Electronic Thesis and Dissertation Repository

Degree

Doctor of Philosophy

Program

Medical Biophysics

Supervisor(s)

Eugene Wong, Aaron Fenster

Abstract

High-dose-rate brachytherapy (HDR-BT) is an interstitial technique for the treatment of intermediate and high-risk localized prostate cancer that involves placement of a radiation source directly inside the prostate using needles. Dose-escalated whole-gland treatments have led to improvements in survival, and tumour-targeted treatments may offer future improvements in therapeutic ratio. The efficacy of tumour-targeted HDR-BT depends on imaging tools to enable accurate dose delivery to prostate sub-volumes. This thesis is focused on implementing ultrasound tools to improve HDR-BT needle localization accuracy and efficiency, and evaluating dynamic contrast enhanced magnetic resonance imaging (DCE-MRI) for tumour localization.

First, we implemented a device enabling sagittally-reconstructed 3D (SR3D) ultrasound, which provides sub-millimeter resolution in the needle insertion direction. We acquired SR3D and routine clinical images in a cohort of 12 consecutive eligible HDR-BT patients, with a total of 194 needles. The SR3D technique provided needle insertion depth errors within 5 mm for 93\% of needles versus 76\% for the clinical imaging technique, leading to increased precision in dose delivered to the prostate.

Second, we implemented an algorithm to automatically segment multiple HDR-BT needles in a SR3D image. The algorithm was applied to the SR3D images from the first patient cohort, demonstrating mean execution times of 11.0 s per patient and successfully segmenting 82\% of needles within 3 mm.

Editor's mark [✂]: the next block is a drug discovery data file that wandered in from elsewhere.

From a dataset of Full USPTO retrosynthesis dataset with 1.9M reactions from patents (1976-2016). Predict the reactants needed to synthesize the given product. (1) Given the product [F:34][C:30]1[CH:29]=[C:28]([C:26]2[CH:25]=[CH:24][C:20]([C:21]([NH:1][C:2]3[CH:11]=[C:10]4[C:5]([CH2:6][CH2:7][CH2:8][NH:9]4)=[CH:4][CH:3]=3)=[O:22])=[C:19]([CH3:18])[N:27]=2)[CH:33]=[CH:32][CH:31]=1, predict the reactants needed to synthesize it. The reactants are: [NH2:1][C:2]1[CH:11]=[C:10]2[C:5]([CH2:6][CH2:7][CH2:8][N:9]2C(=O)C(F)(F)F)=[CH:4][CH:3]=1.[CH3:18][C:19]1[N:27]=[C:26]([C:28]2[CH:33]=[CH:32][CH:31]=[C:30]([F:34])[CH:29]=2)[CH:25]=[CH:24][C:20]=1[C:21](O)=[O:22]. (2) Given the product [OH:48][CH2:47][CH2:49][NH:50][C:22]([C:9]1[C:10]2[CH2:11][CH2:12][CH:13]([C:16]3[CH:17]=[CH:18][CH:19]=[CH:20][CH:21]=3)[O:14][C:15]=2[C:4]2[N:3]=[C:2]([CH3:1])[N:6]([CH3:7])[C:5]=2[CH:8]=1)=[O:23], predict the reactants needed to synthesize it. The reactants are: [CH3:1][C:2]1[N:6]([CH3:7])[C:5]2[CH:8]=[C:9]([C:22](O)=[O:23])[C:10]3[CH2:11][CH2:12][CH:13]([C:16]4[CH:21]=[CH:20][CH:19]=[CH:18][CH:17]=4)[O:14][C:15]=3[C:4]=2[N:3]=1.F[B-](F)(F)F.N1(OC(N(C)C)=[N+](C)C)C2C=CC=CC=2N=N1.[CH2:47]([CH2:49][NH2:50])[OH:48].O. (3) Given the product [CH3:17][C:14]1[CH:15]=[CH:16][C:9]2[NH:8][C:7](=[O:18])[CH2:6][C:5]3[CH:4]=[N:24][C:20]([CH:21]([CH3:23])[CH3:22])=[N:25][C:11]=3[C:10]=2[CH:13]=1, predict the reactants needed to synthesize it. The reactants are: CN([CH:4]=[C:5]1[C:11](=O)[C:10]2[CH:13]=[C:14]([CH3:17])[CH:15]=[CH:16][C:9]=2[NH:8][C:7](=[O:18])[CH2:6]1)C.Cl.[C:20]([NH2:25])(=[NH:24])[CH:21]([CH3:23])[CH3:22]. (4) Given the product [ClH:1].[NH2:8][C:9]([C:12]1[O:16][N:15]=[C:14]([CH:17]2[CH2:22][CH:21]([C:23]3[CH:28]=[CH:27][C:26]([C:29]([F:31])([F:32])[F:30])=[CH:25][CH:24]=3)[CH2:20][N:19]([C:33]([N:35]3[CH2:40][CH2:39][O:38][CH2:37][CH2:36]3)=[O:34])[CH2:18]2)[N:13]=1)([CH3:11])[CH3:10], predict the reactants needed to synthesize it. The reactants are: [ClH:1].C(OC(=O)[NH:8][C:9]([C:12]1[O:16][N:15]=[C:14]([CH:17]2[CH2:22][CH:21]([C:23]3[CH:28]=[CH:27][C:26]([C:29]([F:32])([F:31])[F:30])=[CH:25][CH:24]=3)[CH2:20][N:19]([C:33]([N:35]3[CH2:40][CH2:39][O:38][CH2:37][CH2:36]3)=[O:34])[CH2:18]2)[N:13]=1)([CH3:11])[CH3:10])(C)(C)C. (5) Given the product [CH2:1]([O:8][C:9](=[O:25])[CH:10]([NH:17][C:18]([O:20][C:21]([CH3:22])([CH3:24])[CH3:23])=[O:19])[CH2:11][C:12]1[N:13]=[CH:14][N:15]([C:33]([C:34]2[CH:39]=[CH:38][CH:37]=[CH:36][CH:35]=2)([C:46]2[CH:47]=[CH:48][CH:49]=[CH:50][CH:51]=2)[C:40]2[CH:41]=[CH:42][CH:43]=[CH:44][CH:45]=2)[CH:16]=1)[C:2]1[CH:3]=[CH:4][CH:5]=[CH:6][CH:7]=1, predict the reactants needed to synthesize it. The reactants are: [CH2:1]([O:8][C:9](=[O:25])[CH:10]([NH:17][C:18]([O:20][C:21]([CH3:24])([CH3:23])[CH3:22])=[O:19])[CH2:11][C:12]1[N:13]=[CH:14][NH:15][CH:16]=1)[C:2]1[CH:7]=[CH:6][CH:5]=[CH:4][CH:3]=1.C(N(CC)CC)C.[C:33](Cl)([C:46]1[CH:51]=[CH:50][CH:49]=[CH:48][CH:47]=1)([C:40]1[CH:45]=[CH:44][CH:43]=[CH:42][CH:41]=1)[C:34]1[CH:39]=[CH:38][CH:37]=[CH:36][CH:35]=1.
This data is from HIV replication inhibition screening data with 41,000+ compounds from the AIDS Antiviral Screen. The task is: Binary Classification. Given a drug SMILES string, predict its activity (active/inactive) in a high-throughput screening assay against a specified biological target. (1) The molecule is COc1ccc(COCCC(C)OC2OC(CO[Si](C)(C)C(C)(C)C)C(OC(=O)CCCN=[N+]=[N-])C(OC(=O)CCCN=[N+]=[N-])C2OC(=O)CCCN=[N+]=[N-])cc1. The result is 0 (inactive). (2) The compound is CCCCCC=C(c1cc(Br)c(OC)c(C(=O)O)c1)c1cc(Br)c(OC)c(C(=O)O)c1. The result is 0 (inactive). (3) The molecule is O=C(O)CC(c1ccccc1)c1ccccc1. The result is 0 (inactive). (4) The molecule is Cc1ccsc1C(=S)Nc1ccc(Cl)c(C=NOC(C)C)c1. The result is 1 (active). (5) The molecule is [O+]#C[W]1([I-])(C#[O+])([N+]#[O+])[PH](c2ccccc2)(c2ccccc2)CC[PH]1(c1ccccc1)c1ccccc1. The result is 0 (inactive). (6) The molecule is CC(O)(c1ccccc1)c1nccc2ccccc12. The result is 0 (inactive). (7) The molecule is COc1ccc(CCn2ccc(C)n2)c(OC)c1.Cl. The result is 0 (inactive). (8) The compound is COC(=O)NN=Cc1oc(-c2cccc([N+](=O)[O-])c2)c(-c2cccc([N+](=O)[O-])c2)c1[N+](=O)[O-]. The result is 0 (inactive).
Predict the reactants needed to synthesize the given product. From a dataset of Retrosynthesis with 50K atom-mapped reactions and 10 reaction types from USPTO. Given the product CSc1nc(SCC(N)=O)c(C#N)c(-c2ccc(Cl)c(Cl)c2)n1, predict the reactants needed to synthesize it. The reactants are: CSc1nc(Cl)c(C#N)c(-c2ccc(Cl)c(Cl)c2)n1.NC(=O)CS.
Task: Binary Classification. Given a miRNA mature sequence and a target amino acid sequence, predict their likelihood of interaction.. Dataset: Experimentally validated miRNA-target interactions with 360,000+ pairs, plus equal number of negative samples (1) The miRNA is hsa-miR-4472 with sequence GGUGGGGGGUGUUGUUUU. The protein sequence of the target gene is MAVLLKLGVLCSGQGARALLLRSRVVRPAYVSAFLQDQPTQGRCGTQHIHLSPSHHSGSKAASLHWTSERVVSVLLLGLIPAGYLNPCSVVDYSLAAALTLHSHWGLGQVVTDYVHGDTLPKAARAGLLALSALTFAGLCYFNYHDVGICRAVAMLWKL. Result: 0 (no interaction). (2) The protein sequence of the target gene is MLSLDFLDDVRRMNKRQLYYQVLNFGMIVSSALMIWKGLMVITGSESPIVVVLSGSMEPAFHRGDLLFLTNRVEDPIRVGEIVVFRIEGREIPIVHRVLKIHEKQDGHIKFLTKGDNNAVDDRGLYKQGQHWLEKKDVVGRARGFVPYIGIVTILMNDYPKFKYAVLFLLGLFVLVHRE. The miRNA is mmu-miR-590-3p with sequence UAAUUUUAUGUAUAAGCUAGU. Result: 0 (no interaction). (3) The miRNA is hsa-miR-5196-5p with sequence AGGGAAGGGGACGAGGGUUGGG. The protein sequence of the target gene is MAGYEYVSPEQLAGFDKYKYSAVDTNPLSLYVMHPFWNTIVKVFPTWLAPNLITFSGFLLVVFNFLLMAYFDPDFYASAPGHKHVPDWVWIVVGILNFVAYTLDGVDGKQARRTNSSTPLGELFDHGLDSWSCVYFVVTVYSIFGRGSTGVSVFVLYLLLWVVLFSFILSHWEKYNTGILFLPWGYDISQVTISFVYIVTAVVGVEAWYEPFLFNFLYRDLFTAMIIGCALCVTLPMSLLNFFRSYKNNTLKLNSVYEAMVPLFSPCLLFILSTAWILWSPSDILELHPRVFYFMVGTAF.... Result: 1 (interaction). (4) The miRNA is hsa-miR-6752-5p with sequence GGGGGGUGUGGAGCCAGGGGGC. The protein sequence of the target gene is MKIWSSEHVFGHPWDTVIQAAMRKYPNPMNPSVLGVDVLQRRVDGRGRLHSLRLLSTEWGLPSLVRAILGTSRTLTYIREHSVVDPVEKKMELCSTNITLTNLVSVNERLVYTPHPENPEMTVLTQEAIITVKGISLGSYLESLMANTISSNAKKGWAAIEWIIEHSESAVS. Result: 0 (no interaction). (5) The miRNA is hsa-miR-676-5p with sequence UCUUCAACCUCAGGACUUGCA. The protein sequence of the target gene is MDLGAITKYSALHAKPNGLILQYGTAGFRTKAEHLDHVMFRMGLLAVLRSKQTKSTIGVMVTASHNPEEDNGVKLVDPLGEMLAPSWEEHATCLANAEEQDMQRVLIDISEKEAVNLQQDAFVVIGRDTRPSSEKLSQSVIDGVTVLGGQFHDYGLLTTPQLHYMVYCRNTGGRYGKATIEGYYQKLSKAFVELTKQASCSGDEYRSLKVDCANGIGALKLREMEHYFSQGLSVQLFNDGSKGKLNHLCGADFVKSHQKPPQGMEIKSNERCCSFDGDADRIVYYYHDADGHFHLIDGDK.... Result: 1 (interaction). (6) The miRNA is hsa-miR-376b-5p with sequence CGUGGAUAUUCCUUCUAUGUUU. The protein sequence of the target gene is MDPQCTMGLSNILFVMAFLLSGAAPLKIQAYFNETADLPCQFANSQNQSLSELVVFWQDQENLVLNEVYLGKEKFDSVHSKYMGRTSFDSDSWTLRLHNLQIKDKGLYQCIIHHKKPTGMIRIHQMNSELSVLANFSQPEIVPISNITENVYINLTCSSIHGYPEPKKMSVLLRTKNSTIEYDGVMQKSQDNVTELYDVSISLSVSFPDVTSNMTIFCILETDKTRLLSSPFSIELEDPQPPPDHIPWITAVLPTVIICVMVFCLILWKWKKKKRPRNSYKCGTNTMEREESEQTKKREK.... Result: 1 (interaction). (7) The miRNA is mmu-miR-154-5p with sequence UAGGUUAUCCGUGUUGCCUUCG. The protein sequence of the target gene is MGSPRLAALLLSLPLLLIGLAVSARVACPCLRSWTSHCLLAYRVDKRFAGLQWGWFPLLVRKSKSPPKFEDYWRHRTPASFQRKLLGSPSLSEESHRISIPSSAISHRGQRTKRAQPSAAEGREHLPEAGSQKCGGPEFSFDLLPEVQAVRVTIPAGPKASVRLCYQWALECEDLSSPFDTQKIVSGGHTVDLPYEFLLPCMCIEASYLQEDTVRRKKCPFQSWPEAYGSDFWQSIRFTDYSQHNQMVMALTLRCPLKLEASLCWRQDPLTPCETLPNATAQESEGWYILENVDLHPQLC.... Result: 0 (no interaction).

Third, we augmented SR3D imaging with live-2D sagittal ultrasound for needle tip localization. This combined technique was applied to another cohort of 10 HDR-BT patients, reducing insertion depth errors compared to routine imaging from a range of [-8.1 mm, 7.7 mm] to [-6.2 mm, 5.9 mm].

Finally, we acquired DCE-MRI in 16 patients scheduled to undergo prostatectomy, using either high spatial resolution or high temporal resolution imaging, and compared the images to whole-mount histology. The high spatial resolution images demonstrated improved high-grade cancer classification compared to the high temporal resolution images, with areas under the receiver operating characteristic curve of 0.79 and 0.70, respectively.

In conclusion, we have translated and evaluated specialized imaging tools for HDR-BT which are ready to be tested in a clinical trial investigating tumour-targeted treatment.


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